Arguments for and against same-day voter registration

Illustration by Blake Fernandez

Arizona’s voter registration deadline was recently extended from Oct. 5 to Oct. 23, although an appeals court pushed it forward to Oct. 15, which sparked questions about the pros and cons of same-day voter registration. 

Some states, such as California and Washington, allow voters to register on the day of the election by following an automatic system utilizing driver’s licenses or other state identification. However, others like Arizona require voters to register ahead of time. 

Coconino County Recorder Patty Hansen previously worked in Minnesota where voters can register on Election Day. However, Hansen noted this structure has some drawbacks. 

“The problem from the administration’s standpoint is we don’t know how many ballots are needed,” Hansen said. “We would have, in Minnesota, 125% of registered voters.”

Additionally, Hansen explained some are concerned about voter fraud. In Minnesota, identification and proof of residence is mandated, whereas Arizona also requires proof of identification in order to prevent fraud. Hansen also described same-day voter legislation that was introduced in Arizona, but did not recall it getting any hearing.

Minnesota takes strong measures to prevent fraud, Hansen added, partly because the state does not have provisional voting. Based on this system, ballots are not counted until they are verified from eligible voters. 

“Nobody was prevented from voting,” Hansen said. “I worked in Hennepin, the largest county in Minnesota in 2000 or 2002, and we had 104,000 registered voters on Election Day.”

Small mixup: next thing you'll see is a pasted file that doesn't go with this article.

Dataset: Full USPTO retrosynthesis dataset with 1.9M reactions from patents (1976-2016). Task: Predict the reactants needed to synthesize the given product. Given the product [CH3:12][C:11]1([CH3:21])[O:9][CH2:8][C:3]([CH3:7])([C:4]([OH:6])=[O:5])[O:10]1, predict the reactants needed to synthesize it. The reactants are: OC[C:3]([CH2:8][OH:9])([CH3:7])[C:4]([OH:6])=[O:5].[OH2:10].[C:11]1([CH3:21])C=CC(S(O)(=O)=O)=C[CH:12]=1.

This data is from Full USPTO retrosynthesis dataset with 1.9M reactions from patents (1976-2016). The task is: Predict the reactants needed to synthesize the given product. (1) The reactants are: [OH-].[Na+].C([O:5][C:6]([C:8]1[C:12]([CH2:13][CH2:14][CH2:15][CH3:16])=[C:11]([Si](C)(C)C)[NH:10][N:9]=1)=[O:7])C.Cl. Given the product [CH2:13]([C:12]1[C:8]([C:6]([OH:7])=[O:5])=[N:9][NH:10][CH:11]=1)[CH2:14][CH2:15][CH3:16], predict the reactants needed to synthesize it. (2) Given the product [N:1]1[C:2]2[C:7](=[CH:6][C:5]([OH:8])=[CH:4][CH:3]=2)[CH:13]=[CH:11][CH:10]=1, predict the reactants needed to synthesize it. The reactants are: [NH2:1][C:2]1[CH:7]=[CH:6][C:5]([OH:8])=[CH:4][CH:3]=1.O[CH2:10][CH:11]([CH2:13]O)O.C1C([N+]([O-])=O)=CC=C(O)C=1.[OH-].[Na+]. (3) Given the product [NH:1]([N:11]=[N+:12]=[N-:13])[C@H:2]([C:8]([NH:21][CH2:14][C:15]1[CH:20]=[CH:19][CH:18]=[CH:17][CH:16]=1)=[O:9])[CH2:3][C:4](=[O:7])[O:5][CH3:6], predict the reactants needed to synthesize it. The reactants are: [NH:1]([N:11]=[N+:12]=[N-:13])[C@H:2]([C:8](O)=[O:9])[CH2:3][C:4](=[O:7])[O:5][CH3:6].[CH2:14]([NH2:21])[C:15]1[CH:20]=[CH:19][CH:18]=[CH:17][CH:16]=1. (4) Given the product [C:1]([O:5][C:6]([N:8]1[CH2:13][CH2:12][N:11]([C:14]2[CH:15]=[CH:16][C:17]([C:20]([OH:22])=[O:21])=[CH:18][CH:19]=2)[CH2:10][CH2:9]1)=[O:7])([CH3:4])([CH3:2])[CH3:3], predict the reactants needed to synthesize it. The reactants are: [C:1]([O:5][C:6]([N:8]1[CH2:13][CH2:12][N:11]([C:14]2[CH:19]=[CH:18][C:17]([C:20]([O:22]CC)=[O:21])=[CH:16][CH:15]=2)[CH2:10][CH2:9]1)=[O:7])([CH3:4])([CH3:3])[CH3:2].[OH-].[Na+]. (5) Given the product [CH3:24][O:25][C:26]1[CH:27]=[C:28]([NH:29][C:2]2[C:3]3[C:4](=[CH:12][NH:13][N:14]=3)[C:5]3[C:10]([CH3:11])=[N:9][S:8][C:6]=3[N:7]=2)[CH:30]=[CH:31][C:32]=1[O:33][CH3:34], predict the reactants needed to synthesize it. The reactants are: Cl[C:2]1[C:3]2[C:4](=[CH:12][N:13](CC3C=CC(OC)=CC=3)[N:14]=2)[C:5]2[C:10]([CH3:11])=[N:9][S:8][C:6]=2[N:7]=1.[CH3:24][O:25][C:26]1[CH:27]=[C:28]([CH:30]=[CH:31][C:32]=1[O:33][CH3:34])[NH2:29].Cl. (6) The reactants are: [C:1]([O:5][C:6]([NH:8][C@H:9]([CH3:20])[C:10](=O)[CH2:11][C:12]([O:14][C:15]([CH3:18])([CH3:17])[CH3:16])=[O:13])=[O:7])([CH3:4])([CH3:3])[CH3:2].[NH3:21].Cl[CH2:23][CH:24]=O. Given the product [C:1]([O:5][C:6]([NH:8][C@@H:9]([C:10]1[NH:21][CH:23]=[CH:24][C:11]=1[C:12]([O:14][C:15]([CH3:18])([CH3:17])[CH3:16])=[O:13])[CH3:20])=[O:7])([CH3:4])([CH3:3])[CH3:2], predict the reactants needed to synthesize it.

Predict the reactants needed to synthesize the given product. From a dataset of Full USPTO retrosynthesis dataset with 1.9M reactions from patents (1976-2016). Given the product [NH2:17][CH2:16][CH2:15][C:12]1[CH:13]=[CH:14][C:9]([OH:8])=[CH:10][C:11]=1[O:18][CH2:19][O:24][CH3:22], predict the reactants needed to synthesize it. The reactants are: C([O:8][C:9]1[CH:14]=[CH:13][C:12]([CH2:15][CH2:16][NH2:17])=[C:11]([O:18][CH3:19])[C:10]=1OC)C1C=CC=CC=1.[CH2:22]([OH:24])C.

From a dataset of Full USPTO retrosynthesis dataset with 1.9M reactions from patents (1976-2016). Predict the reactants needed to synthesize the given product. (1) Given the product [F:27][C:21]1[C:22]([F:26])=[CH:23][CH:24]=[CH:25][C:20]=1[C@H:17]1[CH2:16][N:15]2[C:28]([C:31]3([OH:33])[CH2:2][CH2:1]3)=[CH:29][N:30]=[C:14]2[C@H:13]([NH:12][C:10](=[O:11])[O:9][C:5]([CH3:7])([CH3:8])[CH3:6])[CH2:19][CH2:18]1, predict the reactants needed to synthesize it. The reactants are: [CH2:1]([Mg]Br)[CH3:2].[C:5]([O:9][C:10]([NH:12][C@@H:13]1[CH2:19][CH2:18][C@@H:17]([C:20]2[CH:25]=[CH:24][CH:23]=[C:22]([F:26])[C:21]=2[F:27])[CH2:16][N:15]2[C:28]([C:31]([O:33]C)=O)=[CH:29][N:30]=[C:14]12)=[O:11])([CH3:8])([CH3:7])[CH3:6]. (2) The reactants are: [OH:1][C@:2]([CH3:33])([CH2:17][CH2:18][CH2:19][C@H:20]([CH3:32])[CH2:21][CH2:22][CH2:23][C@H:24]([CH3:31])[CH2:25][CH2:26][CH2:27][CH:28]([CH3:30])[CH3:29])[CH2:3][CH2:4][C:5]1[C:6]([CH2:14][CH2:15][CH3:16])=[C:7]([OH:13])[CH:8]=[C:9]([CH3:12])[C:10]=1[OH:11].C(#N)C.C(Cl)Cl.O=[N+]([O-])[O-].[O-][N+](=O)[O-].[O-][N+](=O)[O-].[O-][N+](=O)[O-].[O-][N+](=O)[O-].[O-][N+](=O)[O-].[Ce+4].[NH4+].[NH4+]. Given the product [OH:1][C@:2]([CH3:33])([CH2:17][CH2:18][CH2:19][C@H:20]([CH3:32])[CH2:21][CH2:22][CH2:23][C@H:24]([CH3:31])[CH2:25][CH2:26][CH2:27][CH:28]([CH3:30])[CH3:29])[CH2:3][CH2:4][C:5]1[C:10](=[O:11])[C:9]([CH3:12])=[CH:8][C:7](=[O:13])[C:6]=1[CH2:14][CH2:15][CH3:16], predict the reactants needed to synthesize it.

Hansen said she dislikes turning people away from the polls, a sentiment shared by NAU political science professor Andrew Dzeguze. He said anything that makes it easier for people to participate — in an informed way — is an important aspect of a democracy.

“I think most people who teach American government wish our participation levels were higher, because we’ve spent 200 years expanding the franchise and over 100 years with declining participation in democracy at the same time,” Dzeguze said. 

Hansen said she sees the potential to make same-day registration work in Arizona. In 2004, Arizona voters passed Proposition 200, which required proof of citizenship to register to vote and utilized data from the Social Security Administration and Motor Vehicle Division (MVD).

“What they do is: When you turn 16 and you get a driver’s license for the first time, they preenroll you,” Dzeguze said. “When you hit 18, you’re automatically moved to the voter records. That’s as seamless as it can possibly be. Now you can choose not to register, but it becomes a personal choice on your part, not to register as opposed to being something you just forgot about.”

Dzeguze raised more concerns about the practice of requiring citizens to register ahead of time, mainly arguing it limits democratic freedoms. He criticized the fact that not filling out paperwork could make the difference, which was based on past elections he observed. 

“In those cases, those were in what turned out to be pretty close elections,” Dzeguze said.

Hansen said a compromise is possible, and she suggested cutting the deadline down to two weeks before the election — instead of the current 29 days. She explained this system was necessary when paper rosters were used at polling places, but modern technology is changing that premise.

“Electronic poll books can be updated on the morning of the election,” Hansen said.

According to data from the Arizona Secretary of State’s Office, there are almost four million registered voters in Arizona, and Republican voters count for roughly 35% of the electorate. Meanwhile, Democrats number about 32%.